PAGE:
Washington, March 5: Amid the coup in Myanmar, video streaming platform YouTube has pulled down five online channels run by the military. As per reports, the US tech firm has terminated MRTV, (Myanmar Radio and Television) as well as the military-owned Myawaddy Media, MWD Variety and MWD Myanmar. This comes as the military seizure in South-East Asian country accounted for the deadliest week so far, with 38 pro-democracy protesters being killed alone on Wednesday, according to a UN report. Myanmar: 38 Died on Deadliest Day Yet for Military Coup Opposition, Says UN.
“We have terminated a number of channels and removed several videos from YouTube in accordance with our community guidelines and applicable laws,” the Reuters reported, quoting a spokesperson from YouTube saying on the issue. The digital streaming platform had been facing world wide criticism from researchers and civil society groups for a comparatively 'hands-off approach' during Myanmar’s November 8 general election. Myanmar Power Crisis: Military Denies Coup, Says Will Hand Back Authority to 'Winning Party After Elections.'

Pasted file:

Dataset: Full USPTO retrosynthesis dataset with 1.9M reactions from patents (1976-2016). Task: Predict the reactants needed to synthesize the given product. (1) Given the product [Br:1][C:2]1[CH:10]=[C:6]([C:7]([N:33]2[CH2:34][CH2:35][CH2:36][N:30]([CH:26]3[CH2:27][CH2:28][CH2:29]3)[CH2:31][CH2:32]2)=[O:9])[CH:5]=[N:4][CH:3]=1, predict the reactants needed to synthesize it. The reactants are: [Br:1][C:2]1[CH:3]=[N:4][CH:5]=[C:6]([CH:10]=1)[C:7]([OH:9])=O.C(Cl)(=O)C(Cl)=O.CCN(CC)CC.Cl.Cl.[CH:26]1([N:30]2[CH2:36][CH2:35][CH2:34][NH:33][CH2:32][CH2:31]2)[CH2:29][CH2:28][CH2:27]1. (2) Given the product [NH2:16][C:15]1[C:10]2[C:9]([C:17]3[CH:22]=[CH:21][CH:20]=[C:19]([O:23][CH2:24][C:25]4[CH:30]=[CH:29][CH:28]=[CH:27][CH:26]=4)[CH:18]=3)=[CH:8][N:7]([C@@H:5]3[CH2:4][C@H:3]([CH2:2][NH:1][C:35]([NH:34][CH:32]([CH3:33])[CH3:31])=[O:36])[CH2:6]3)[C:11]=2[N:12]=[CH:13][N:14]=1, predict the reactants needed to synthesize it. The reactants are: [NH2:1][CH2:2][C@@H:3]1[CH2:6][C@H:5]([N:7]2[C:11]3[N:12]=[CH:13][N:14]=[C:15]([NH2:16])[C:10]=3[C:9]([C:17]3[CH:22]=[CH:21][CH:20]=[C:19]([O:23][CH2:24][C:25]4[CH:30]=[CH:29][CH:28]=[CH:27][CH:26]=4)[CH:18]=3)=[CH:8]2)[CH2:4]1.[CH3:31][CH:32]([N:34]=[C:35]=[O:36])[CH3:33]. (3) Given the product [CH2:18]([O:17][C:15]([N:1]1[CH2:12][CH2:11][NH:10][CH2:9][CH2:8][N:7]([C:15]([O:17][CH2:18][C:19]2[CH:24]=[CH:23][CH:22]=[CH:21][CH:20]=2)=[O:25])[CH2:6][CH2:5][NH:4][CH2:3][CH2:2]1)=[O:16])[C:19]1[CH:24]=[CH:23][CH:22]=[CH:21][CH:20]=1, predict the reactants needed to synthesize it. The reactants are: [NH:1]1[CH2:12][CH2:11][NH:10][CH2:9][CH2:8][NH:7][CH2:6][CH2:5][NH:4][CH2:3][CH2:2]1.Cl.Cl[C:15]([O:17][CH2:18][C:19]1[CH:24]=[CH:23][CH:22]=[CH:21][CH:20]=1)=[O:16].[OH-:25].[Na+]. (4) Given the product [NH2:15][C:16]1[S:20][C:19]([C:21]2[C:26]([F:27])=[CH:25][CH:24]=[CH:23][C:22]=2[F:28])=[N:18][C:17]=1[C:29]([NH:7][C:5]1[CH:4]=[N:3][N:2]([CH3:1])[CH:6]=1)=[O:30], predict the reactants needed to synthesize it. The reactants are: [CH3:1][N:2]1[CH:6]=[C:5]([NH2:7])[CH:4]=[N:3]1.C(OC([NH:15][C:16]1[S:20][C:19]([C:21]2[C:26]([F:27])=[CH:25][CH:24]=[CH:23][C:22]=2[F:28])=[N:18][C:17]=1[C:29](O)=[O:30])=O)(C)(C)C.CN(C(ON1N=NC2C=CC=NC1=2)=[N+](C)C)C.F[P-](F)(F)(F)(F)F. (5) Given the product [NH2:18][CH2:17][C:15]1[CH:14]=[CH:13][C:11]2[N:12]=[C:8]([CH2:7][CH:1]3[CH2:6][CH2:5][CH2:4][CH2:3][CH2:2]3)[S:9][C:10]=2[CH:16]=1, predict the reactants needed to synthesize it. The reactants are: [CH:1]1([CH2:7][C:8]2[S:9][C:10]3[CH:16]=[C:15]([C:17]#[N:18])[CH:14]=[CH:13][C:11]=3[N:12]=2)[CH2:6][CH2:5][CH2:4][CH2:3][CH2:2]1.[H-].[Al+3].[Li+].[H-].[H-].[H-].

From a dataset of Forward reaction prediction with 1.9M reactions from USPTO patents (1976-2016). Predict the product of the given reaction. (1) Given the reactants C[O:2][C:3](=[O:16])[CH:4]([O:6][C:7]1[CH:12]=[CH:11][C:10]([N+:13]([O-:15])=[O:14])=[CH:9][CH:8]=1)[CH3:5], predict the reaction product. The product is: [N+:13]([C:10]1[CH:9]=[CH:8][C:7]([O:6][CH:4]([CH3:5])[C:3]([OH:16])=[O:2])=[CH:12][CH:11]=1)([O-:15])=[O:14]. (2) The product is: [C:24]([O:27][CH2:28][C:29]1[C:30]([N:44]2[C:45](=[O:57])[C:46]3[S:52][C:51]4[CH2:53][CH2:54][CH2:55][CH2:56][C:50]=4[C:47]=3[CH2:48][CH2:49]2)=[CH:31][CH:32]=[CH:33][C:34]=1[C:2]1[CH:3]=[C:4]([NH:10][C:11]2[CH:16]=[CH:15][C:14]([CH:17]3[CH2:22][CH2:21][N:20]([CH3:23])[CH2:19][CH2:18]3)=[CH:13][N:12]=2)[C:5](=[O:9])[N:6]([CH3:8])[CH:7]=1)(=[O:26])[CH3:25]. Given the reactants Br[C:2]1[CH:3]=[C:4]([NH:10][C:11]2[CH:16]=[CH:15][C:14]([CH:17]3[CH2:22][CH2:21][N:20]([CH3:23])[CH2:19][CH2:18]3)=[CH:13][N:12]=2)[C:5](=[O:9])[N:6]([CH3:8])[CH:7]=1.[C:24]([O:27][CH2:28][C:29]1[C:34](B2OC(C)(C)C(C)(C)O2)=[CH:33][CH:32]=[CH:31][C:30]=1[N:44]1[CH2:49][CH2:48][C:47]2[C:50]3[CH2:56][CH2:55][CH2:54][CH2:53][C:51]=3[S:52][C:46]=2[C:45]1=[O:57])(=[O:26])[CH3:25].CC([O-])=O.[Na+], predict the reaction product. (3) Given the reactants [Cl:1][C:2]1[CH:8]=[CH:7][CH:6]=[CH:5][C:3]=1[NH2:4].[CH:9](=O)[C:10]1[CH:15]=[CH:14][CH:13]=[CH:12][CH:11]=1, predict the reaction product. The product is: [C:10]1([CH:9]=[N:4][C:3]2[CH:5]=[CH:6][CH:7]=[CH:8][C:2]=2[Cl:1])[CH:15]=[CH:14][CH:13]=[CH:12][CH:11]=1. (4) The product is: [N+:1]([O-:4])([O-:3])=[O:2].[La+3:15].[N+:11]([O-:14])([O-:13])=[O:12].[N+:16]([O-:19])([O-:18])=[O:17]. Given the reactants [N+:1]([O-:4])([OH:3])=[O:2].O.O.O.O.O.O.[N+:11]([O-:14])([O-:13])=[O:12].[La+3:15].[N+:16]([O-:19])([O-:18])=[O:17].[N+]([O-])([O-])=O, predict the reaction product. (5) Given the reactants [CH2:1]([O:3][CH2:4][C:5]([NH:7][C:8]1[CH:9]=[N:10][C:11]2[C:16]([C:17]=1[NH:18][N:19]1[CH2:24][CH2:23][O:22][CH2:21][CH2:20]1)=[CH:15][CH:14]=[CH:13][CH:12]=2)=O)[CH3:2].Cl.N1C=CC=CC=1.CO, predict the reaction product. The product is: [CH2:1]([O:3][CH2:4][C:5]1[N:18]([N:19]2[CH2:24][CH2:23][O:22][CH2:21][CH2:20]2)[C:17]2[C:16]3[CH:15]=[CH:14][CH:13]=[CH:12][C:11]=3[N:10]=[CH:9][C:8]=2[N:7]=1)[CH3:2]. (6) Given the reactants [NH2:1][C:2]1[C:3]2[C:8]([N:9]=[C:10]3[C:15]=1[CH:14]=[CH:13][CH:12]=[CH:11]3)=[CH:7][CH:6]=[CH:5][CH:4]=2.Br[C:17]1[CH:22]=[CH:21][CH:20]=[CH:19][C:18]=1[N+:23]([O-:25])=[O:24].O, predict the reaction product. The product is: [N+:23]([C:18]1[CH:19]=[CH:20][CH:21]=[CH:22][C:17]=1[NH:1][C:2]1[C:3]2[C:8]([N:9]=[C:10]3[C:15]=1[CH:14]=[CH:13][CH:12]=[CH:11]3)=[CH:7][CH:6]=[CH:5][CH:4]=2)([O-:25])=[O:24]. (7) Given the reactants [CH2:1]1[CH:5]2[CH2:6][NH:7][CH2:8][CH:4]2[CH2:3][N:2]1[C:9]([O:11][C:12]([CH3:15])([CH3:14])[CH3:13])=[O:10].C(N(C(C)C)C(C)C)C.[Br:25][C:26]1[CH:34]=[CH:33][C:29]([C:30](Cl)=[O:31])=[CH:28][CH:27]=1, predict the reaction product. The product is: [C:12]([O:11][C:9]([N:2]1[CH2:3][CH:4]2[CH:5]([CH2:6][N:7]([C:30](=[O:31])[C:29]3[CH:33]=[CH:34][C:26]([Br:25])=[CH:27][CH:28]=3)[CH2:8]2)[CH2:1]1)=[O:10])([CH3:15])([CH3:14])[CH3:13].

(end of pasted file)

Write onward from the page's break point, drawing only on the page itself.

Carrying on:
Myanmar's military overthrew the elected government on February 1, arresting civilian leaders, shutting down the internet and cutting off flights. Following which country's civilian leader Aung San Suu Kyi, former President U Win Myint and other influential leaders have also been detained. Parliament and other state institutions have also been taken over by the military
The coup resulted soon after the military who had refused to accept the results of general election held on November 8 last year, wherein Aung San Suu Kyi's National League of Democracy won majority by winning over 83 per cent of the total seats available, threatened to take action if the Parliament approves of the new government. It had earlier sought Supreme Court's intervention in the same.
(The above story first appeared on LatestLY on Mar 05, 2021 06:52 PM IST. For more news and updates on politics, world, sports, entertainment and lifestyle, log on to our website latestly.com).